Scotland’s farmer co-ops are set to take the lead in rolling out precision farming techniques, agri-tech and data analytics to their members.
A new project, which is being delivered through the Scottish Agricultural Organisation Society (SAOS), will involve several agricultural co-ops, assisting them to research, design and trial precision farming and agri-tech services in the field. Supported by Scottish Government funding, the groups will share the results of the project, which is due to conclude in March 2017.
Cabinet secretary for rural economy and connectivity Fergus Ewing said farmer co-operatives were well placed to take advantage of economies of scale, share best practice and accelerate the uptake of new technologies.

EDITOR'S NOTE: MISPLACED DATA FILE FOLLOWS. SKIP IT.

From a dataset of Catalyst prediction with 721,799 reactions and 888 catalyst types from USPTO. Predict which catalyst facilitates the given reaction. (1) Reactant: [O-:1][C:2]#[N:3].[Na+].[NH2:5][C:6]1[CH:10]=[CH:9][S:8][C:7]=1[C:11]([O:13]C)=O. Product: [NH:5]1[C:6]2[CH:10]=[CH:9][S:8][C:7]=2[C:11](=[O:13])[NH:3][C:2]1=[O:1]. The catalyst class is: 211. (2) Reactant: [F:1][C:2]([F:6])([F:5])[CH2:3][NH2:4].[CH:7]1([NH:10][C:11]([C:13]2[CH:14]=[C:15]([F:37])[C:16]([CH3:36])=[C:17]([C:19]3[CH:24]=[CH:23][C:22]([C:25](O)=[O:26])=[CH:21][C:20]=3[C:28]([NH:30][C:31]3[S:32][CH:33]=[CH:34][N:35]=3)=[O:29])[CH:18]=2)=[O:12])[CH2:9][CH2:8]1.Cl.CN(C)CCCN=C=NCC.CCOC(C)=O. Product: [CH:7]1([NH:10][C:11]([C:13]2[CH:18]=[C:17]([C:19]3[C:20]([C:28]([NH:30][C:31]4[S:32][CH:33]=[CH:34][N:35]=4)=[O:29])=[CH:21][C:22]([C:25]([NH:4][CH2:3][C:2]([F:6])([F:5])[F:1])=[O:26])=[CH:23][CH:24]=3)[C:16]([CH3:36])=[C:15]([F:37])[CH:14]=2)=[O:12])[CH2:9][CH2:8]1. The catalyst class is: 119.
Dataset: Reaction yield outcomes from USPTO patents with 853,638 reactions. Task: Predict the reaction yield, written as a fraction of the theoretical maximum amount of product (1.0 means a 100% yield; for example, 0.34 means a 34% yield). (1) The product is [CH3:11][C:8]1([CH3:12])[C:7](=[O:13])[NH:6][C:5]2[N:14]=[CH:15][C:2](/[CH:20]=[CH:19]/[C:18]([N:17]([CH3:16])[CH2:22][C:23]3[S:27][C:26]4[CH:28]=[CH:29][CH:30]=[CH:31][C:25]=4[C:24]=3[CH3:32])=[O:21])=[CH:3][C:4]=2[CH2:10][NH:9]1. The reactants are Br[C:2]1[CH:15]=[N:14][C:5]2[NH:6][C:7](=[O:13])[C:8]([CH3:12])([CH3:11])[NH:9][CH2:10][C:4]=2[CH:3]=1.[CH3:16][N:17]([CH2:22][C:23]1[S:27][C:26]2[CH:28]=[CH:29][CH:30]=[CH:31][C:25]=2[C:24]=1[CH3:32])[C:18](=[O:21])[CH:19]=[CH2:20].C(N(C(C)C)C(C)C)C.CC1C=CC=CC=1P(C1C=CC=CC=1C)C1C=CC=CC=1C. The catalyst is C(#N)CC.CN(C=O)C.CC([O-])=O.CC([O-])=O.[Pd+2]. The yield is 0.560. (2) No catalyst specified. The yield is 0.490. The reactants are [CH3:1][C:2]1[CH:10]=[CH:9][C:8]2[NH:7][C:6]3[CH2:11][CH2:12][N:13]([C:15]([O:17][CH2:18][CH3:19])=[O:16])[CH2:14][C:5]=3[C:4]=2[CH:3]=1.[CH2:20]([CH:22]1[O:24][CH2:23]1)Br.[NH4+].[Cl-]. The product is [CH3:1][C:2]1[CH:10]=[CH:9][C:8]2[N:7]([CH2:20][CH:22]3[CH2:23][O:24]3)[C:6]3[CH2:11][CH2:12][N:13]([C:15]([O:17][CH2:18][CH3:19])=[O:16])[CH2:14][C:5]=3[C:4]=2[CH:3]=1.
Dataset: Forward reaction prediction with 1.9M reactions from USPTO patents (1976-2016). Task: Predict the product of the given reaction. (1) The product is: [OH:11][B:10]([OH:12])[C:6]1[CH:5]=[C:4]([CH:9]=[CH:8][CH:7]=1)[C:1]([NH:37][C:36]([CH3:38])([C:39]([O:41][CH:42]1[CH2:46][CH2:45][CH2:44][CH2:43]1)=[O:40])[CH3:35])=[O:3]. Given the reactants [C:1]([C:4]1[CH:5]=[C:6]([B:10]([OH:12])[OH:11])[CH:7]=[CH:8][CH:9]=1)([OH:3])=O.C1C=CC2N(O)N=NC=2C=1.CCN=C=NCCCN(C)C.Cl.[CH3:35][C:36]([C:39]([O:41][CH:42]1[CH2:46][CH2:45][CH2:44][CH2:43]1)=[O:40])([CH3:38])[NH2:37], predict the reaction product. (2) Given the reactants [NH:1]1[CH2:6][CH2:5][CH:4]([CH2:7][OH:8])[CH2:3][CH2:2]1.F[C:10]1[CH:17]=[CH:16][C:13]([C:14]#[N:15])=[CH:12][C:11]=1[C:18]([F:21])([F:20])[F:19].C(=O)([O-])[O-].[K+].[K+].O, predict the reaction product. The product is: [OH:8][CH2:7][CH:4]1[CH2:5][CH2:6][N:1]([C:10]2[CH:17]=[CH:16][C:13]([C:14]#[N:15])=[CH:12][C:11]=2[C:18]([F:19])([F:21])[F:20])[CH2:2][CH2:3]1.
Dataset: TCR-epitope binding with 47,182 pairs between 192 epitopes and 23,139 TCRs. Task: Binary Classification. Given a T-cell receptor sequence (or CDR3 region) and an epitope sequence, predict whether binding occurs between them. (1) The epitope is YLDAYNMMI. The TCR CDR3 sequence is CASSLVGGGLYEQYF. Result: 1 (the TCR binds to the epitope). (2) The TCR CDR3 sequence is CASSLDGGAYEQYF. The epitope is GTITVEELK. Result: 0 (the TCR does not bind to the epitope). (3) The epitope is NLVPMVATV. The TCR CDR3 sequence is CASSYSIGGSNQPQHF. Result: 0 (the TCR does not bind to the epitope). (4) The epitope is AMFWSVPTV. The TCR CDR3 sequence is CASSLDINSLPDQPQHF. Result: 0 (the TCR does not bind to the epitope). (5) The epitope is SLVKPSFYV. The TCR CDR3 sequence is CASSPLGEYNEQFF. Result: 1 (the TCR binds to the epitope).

Announcing funding of £200,000 for this and two other projects – which looked at the benefits of co-op membership and collective action to mitigate climate change – Ewing said he looked forward to seeing positive results.
James Graham, chief executive of SAOS, said that one of the areas deemed important by SAOS members had been the role of co-ops as conduits for adopting new and smart technologies on behalf of their farmer members.
“We have had a strong response from several who are keen to engage with the project, which we believe will make a significant impact. The fact that the farmers will own the data that is collected by their co-op, for the collective benefit of members, is really important.”